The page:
Australia is to take action in the World Trade Organisation over China’s imposition of anti-dumping duties on wine.
The decision to commence a dispute resolution process was taken following extensive consultation with Australian wine makers, Trade Minister Dan Tehan says.
He says the process is available to any WTO member as a means to resolve trade disputes in a respectful manner.
Mr Tehan says the decision is consistent with the government’s previous use of the WTO and aligns with Australia’s support for a rules-based trading system.
At the same time, Australia remains open to engaging directly with China to resolve this issue.
Australia has already complained to the WTO over China’s blocking of barley, one of several commodities that have become entangled in the growing rift between the countries.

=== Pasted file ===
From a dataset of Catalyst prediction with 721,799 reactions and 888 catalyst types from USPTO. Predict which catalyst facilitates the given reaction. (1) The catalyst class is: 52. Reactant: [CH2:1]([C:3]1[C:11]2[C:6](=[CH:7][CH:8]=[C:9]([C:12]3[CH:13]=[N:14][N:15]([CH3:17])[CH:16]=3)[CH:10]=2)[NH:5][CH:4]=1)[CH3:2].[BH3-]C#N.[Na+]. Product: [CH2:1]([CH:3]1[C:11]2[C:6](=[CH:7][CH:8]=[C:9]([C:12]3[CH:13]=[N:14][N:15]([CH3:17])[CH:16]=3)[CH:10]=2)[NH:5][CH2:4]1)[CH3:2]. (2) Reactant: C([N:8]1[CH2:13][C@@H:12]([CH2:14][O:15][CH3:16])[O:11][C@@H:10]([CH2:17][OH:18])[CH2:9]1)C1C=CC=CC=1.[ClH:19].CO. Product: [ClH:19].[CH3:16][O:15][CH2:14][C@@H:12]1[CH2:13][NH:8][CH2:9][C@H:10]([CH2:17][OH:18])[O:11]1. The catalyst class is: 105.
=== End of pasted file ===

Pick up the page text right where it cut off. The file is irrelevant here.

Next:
Mr Tehan said last month the government was considering whether to act on its complaint over China putting huge tariffs on wine exports, a move which had virtually wiped out exports.
“We’ve always said that we would take a very principled approach when dealing with these trade disputes, and if we think our industry has been harmed or injured, we will take all necessary steps and measures to try to address that,” he told the ABC at the time.
Asked whether Beijing’s possible retaliation to such actions was part of the government’s considerations, Mr Tehan said China and all other countries use the dispute settlement mechanism of the WTO.
“This is a normal course of dealing with these disputes,” he said.
“So, what we want to do is make sure that we have a very strong legal case to be able to take to the World Trade Organisation, because obviously if you take a case, you want to do your best to try to win it.”